@Steve - It is probably easier just to remove the senescent cells.

Posted by: Jim at May 28th, 2015 9:00 AM

Yes Jim but what about the dormant Quiescent cells? These can be woken up and returned to work if the niche environment is de-aged.

Posted by: Steve H at May 28th, 2015 10:22 AM

I still suspect it will be easier to remove senescent cells/damaged mitochondria/cross links/inter&intra cellular aggregates than trying to modify potentially hundreds of downstream signaling protein and molecule changes.

Also consider that mice have near miraculous regenerative capabilities compared to humans. A single factor that has a positive effect in them may not translate to humans.

Posted by: Jim at May 28th, 2015 10:52 AM

So, actually, Steve and Jim: you're both right ;) . Aging is not an unitary process: it is the accumulation over the lifetime of multiple forms of cellular and molecular damage. On the one hand, some muscle cells — including, it appears, some cells that would otherwise be satellite cells (skeletal muscle stem cells) — become senescent over the course of life, at least in mice (no studies in humans of which I'm aware). We know that these cells exert deleterious effects just like other senescent cells: both Kirkland's earlier study in the BubR1-hypotrophic mice and the newer study in mice with irradiated hindlegs subsequently administered "senolytics" found that clearing these cells improved muscle quality and exercise performance on the treadmill test. On the other hand, it is also true that (of course) there remain functional and apparently largely undamaged satellite cells in aging tissues that none the less remain quiescent in the face of injury due to the baleful influence of the aging systemic milieu, and restoration of a more youthful systemic milieu via parabiosis restores more youthful regenerative response.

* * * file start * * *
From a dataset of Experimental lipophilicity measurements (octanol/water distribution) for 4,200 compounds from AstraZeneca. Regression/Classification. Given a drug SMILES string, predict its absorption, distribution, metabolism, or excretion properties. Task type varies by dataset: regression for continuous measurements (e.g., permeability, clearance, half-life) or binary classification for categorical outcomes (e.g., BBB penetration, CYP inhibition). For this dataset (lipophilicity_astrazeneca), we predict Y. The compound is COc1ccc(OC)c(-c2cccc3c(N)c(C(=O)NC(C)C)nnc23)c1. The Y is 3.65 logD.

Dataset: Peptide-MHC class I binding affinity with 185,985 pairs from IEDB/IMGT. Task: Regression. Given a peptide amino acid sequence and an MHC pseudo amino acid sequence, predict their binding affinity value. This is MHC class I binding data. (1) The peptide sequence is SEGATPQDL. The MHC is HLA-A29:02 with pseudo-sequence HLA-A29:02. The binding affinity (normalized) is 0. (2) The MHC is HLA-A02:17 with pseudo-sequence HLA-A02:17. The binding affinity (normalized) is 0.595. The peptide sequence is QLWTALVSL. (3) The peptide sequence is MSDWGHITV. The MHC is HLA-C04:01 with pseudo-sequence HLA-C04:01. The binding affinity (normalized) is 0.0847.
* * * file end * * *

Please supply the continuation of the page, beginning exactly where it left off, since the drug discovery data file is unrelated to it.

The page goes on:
Of course, a key point is here is that the way you restore a youthful systemic environment without what Jim rightly characterizes as an endless and fraught tweaking of perhaps hundreds of dynamically-regulated, transient, soluble signaling factors is to remove, repair, replace, and render harmless the cellular and molecular damage of aging that makes the aged systemic milieu suppress satellite cell function in the first place. Indeed, it's likely that the rejuvenating effects of clearing senescent cells from aging muscle observed in the op cit studies is, exactly, due to a partial restoration of a more youthful systemic milieu, by abrogating the SASP locally. Obviation of deletion mutations in muscle fibers (one of the tissues in which their accumulation is most evident with age) should go even further, by eliminating a local source of oxidative stress. We can also anticipate that application of any number of other rejuvenation biotechnologies will also contribute to varying degrees to local and wider systemic re-setting of the systemic milieu to the youthful norm, whether or not we can as yet predict their individual effects on that milieu.

Posted by: Michael at May 29th, 2015 12:48 PM